AUSTIN, Texas — Fresh off a bittersweet performance, senior tight end Chase Coffman jogged back into the visitors' locker room in Darrell K. Royal-Texas Memorial Stadium with 12 catches for 140 yards, easily the Tigers' most impressive offensive weapon. Earlier in the second quarter, down 28-0, he'd even caught the 204th ball of his career, a school record.
And yet he would have traded in every last one of them for a chance to improve on the Tigers' 0-11 record against No. 1 teams.
"It's hard to enjoy it," Coffman said of his night. "I tried to go out and make some plays, but we just didn't really show up in the first half."
Earlier in the week, quarterback Chase Daniel confidently proclaimed that he had the privilege of throwing to the best tight end in the nation, and did so again Saturday after the loss. Although the Mackey Award candidate was the sole bright spot on a night the Tigers and their fans would like to purge from their memories, even Coffman wasn't without blame.
Down 14-0 midway through the first, Daniel completed a pass over the middle to Maclin in what looked like a crucial conversion on third-and-4 to keep the Tigers' hopes alive.
But Coffman was called for offensive pass interference on the play, hindering a Longhorns defender from making a play on the ball and forcing the Tigers to try again on what might as well have been third-and-Dallas.
"The linebacker tried to jam me at about 10 yards, we just ran into each other and I fell over the top of him," Coffman said. "The referee just thought I was trying to block him.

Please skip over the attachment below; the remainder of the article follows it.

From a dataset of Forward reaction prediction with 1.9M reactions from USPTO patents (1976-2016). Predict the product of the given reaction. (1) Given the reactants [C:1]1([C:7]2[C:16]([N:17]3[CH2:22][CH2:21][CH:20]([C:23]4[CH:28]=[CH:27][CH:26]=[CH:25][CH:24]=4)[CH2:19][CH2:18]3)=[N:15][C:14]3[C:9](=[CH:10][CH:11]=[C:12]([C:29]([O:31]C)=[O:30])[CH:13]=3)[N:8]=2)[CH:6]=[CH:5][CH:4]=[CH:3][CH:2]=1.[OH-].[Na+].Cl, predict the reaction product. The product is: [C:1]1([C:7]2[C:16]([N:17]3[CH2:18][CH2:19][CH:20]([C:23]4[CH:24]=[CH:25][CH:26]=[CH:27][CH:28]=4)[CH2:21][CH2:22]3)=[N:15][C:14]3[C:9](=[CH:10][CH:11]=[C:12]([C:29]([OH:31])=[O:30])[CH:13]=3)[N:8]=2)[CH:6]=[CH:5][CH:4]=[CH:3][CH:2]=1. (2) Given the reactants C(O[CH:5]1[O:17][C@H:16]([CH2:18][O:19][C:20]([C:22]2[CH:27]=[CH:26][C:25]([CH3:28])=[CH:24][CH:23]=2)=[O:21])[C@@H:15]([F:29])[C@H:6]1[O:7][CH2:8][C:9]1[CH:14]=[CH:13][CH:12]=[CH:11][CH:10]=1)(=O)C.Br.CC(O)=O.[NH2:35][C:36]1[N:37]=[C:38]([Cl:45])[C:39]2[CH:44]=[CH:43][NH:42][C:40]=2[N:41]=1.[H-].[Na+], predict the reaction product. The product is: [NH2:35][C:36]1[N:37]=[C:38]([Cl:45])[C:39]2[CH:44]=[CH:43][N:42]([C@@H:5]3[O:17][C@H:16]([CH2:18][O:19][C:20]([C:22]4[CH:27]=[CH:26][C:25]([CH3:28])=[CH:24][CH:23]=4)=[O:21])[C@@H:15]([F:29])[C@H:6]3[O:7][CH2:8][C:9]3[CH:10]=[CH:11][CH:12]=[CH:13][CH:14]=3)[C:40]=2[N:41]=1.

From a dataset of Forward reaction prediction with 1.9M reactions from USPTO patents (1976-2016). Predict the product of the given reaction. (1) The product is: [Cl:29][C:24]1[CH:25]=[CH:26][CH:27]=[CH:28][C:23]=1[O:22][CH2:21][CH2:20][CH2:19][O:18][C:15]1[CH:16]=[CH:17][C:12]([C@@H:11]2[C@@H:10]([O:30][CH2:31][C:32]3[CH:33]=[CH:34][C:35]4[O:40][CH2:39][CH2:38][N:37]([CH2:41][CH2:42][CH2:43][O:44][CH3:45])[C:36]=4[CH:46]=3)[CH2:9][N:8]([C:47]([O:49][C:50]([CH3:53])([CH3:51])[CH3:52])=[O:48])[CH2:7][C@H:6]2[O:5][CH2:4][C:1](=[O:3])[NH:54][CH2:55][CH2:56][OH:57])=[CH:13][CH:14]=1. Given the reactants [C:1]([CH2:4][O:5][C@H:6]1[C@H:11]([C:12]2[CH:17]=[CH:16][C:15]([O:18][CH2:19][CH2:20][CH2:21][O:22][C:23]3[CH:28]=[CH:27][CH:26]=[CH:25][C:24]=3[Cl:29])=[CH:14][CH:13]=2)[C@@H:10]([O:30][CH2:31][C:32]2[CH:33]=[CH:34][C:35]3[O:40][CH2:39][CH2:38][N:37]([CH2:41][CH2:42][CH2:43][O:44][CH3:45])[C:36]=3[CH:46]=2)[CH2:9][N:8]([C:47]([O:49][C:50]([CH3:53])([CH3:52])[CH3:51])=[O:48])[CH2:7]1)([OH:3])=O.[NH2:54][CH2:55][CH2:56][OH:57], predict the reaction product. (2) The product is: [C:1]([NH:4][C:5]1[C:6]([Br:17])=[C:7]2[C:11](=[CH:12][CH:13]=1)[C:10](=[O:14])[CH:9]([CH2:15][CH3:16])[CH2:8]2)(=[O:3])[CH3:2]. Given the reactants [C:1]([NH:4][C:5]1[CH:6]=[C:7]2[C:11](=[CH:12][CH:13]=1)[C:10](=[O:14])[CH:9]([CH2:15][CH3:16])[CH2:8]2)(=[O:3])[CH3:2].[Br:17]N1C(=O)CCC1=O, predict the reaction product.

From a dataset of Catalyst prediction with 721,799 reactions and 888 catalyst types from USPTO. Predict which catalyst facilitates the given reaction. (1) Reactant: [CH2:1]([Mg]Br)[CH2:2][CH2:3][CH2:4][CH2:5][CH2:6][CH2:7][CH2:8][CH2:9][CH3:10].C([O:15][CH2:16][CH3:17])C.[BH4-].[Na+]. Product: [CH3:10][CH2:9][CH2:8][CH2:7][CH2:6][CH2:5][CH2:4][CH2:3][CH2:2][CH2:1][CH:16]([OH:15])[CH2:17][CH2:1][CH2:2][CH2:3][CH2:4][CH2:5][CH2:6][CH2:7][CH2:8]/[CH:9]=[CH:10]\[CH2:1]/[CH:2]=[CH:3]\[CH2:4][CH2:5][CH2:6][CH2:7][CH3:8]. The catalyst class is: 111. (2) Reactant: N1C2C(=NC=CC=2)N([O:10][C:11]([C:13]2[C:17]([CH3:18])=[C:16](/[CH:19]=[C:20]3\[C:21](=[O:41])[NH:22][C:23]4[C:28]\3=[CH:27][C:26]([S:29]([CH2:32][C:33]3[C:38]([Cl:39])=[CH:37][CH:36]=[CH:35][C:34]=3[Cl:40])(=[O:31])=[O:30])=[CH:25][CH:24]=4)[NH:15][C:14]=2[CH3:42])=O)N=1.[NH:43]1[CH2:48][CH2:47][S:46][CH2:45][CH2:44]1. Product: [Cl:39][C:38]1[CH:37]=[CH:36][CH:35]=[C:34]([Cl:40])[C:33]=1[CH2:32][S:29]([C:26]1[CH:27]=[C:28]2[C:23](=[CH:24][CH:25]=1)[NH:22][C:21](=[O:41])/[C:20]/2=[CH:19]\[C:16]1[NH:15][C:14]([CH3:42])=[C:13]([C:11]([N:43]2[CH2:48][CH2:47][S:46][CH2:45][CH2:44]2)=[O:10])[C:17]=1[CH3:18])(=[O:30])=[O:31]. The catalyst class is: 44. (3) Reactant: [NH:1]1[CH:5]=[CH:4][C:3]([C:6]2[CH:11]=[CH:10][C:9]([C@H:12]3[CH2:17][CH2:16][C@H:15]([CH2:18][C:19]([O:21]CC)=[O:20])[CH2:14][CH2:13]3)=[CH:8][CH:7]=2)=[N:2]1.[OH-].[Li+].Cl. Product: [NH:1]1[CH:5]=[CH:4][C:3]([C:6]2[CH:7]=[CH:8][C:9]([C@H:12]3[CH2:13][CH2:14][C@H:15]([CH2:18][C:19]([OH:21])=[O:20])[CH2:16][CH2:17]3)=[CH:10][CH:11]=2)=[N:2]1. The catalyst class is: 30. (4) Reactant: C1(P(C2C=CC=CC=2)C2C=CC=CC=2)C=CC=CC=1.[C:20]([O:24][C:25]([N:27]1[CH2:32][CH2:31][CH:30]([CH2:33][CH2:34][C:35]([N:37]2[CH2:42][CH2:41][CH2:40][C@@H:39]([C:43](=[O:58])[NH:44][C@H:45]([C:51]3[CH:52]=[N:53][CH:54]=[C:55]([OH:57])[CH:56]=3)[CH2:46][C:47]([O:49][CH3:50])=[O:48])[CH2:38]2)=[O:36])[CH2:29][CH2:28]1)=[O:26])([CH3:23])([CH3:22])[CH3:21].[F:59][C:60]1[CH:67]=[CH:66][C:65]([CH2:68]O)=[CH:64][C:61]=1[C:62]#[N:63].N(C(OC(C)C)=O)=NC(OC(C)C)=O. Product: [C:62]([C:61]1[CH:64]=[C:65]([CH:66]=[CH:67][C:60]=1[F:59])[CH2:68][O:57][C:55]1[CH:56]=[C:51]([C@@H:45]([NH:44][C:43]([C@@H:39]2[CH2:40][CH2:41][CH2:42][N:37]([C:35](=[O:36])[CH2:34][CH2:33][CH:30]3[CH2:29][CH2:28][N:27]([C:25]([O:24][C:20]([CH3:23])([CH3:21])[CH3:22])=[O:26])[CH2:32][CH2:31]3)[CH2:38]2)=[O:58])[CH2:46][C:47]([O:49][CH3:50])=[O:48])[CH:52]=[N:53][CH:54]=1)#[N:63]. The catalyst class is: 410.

In the third quarter, with the Missouri offense looking more comfortable against a Longhorns defense lacking their first-half swagger, he provided a highlight, ripping a pass away from Texas safety Earl Thomas and trotting into the end zone to cut the Texas lead to 42-17.
"We've got to find ways to get him the ball more, and get J-Mac involved more," Daniel said. "What can you say about Chase, though? I mean, he's out there hurdling guys, playing his heart out ... I'm hurting for my teammates right now."
There's no circus catch that can replace what Coffman and the Tigers likely lost on Saturday night. A Daniel Heisman campaign, all but finished. National championship aspirations, now a distant memory. For at least one night, the Tigers were exposed as frauds, pretenders in the always-complex national title tapestry. A team once concerned about scoring too many points earlier in the season was suddenly the one asking for mercy.
And now, without a ranked opponent on their schedule until a date with Kansas two days after Thanksgiving, it will likely be nearly December until the Tigers have a chance to earn back any sense of national relevance and crawl out of hibernation.
For all the preseason talk of focusing on a Big 12 title, and a Big 12 title alone, there was no escaping the disappointment on players' faces afterwards, knowing their performance cost them something bigger. Still, Coffman and his teammates insist this week's preparation for a homecoming date with Colorado is just business as usual.
"We've just got to go back and refocus, watch what we did," Coffman said. "We've got to show up for every single quarter for every single play."